Getting my podcast up and running was, for longer than anticipated, my number one business development area. Now I’m working on improving the process for my bespoke website design clients. I’ve updated the questionnaire I send (and I have this in an easy to find place – no more hunting for the original or the response). And I’m working on materials to help them get the information they need to me.
What’s your number one business development priority?
Yes, the catch all!
Invoicing, book keeping, anything legal, training, etc all fall into this category.
I’m a big believer in lifelong learning and often have several courses on the go at once. Sometimes these are tied into my business development idea, sometimes they are stand alone.
Adding to my schedule
That list is usually pretty long!
The next step is to add things into my diary. I still use a paper diary for this.
First of all I will add in any fixed commitments. This includes walking my dog, school runs, lunch, gym sessions as well as any meetings that are in my diary.
Then it is a case of looking at the list, working out the most important tasks to do that week, how long they’re going to take and when I’m going to do them.
I write specific tasks in each time slot. This helps to break down the task into more manageable chunks. So if I’m starting a new website build it might be:
- Set up new website
- Add to hosting
- Reformat images
- Add images (incl logo)
- Personalise settings, colours, fonts, etc
- Go through questionnaire
- List key thoughts
- Research other websites
- Sketch ideas
- Add first design
- Add content
I make sure I schedule in tasks I’m not keen on doing and things which will move my business forward as well as client work. The tasks at the beginning of the week are most likely to get completed so I make sure I am scheduling in things I really want to get done at the beginning of the week. Tasks that mean my week has been a success.
Each day I allow some time to go through emails in my inbox, social media messages etc. That way I can focus on the task at hand rather than keeping a constant eye for notifications. If a response is going to take longer than the time allotted (or more thought/research is needed) then it gets its own scheduled time.
Personally I use time blocks of 30 minutes or an hour and so I might schedule a few smaller tasks in one block. I also colour code the tasks by the categories of work (leads, bespoke client work, business development, etc).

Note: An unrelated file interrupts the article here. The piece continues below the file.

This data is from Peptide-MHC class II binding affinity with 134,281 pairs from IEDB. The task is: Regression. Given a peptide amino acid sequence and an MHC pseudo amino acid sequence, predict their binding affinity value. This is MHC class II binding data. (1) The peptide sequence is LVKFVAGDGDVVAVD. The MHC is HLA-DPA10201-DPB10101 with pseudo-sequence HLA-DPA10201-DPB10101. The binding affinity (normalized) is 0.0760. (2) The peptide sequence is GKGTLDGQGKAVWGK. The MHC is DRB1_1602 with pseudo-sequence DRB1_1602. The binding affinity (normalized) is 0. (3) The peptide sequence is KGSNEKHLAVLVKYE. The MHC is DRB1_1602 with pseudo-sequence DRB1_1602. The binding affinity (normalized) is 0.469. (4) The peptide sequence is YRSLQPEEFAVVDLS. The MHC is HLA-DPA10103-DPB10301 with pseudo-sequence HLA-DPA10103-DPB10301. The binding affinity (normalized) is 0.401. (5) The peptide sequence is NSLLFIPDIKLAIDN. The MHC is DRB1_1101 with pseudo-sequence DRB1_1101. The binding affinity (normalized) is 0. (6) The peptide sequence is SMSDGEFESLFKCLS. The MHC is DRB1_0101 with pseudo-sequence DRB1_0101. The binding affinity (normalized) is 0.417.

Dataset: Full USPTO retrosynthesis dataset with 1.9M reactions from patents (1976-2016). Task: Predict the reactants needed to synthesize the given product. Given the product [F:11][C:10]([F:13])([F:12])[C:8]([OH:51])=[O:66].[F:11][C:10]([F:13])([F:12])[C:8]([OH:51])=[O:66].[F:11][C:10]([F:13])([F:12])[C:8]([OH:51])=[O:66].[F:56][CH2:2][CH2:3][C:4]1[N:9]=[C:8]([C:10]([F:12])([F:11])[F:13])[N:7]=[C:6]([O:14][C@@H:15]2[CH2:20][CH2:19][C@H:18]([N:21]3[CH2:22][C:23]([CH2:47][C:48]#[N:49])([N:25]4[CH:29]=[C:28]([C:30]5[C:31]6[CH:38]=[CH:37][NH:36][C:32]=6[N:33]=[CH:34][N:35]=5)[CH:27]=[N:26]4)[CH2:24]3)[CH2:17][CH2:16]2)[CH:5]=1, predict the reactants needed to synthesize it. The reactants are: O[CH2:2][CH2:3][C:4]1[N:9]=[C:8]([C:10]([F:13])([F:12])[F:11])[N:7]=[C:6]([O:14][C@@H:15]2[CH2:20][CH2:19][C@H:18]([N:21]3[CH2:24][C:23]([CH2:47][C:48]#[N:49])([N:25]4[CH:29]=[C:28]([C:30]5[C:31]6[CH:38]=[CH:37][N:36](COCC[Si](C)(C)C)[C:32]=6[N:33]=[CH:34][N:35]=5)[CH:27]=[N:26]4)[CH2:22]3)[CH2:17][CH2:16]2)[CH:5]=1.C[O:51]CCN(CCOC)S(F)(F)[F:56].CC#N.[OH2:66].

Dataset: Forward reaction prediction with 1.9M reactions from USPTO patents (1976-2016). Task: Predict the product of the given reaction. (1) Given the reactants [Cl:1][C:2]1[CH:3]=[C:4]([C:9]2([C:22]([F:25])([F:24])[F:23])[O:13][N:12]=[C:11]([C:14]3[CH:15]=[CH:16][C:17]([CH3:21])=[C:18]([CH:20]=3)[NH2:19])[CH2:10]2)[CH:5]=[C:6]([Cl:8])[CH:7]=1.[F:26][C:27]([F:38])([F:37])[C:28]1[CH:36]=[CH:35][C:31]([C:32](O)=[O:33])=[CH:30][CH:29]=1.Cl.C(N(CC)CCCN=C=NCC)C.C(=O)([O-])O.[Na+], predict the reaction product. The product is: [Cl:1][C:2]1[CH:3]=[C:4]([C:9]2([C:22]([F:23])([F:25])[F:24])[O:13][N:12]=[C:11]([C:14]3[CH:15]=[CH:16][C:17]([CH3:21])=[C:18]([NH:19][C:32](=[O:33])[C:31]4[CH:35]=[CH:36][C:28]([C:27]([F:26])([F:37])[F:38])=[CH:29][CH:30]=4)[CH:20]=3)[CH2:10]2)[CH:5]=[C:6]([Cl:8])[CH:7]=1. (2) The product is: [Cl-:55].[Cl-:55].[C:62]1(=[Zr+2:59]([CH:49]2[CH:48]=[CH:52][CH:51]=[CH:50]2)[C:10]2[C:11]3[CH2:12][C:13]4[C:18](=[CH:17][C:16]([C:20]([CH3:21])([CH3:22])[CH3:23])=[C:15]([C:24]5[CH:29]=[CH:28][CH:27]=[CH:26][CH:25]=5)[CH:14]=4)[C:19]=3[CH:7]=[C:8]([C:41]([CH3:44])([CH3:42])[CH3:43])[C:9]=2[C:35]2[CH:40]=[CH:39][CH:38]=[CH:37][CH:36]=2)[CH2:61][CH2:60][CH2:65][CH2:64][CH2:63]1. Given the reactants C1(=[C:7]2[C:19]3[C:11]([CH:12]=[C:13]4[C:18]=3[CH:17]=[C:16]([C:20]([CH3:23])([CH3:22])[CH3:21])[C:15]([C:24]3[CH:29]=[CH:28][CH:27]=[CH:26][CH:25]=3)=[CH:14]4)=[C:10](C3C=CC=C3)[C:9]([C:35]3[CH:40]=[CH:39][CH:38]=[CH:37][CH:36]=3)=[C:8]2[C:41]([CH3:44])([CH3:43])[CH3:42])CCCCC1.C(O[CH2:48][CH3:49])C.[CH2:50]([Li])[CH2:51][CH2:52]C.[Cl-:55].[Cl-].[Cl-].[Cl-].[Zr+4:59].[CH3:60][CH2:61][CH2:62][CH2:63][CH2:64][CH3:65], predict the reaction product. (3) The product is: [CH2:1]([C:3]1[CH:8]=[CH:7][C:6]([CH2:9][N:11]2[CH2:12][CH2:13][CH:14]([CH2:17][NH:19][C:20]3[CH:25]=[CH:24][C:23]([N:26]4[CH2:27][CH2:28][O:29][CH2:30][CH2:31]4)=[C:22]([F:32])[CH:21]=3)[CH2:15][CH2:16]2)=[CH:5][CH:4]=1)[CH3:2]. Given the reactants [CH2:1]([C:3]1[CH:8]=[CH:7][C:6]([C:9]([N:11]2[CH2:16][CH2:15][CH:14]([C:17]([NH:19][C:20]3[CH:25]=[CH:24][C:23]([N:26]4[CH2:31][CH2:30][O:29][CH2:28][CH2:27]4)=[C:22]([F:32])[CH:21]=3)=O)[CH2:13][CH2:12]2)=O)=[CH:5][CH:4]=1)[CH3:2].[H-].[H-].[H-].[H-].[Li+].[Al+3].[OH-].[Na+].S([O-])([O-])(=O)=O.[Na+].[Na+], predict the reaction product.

I try not to schedule in things for a Friday that I really want to do that week. I like to leave Fridays for finishing off things (or dealing with things that have come up during the week). I might schedule in tasks for the morning, but these are ones that can get ‘bumped’ if need be. In an ideal world I’d finish early on a Friday but that rarely happens!
Once the schedule is complete the list is forgotten. Anything which has not made it onto the schedule is not going to happen that week. And I have to be ok with that. Otherwise I have to see if there are tasks in the schedule that I can delegate to others to free up the time to do more.
Of course if/when I look back at my week it rarely works out the way it is scheduled to do so.
I decide I don’t want to do something, something else takes longer, something “urgent” pops up, etc
Don’t want to do something
You sit down to write that blog post you scheduled for that time and just don’t feel up to it. What then?
First of all, it is helpful to understand your own rhythm of working. Most people are more able to tackle “harder” things at the beginning of the week. We start the week with good intentions (like eating healthily). So schedule the items you know you’re going to need motivation for when you’re likely to feel more motivated.
Are you a morning person? Or an evening person? When are you most creative? And when during the week are administrative tasks the only thing your brain can cope with?